Sunday, December 20, 2009

Strangely Moved

“And the Word became flesh and dwelt among us…” John 1:14a (ESV)

What does it mean “the Word became flesh?” As we answer this question it is important to note that the verb “became” is a different verb than the verb in verse 11. The coming of Christ in the flesh has already been mentioned in verse 11 – “He came to his own...” In verse 11 the viewpoint is his relationship to the land of Israel and to his Jewish countryman. Of course there we see that he is the object of the unbelief of the Jews.

John declares a similar truth but this time from the viewpoint of his relation to faith and mankind. This is why we have two different verbs used – vs. 11 He came and verse 14 He became. Verse 14 declares to us his full entrance if you would into human life. The Word entered into the human mode of being while setting aside his divine mode of being. He remained the same with no change to the essence of his being.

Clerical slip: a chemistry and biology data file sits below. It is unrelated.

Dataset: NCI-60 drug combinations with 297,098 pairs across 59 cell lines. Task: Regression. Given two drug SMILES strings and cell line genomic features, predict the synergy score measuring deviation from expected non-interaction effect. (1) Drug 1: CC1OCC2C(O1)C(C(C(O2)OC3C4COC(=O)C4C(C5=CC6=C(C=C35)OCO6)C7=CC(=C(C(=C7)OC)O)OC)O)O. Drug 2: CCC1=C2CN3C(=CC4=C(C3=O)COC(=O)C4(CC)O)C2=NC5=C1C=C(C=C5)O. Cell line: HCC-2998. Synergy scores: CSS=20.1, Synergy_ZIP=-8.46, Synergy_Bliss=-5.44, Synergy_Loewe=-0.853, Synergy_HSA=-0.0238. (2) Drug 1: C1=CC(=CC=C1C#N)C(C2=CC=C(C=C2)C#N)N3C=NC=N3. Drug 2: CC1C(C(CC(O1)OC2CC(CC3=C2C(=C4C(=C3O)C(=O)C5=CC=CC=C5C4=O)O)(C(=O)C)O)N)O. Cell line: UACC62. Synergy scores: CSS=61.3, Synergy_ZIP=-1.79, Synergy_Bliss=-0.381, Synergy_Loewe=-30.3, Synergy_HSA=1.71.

James Boice in his commentary on John makes this poignant observation – see if you can appreciate what he is saying. “I wish it were possible to approach John 1:14 as though reading it for the first time. The verse contains something that we new and quite startling when it was first written, and yet for us who read it nearly two thousand years later is has become common place. This was the great sentence for which the Gospel of John was written. Nevertheless, because we have heard that verse from childhood, we read it and are often strangely unmoved.”

Let’s read this verse in view of the holiday season which we are now celebrating. It can be as Boice stated, very moving. It can be God-exalting worship. Let’s rejoice in the knowledge that the Word became flesh and dwelt among us.

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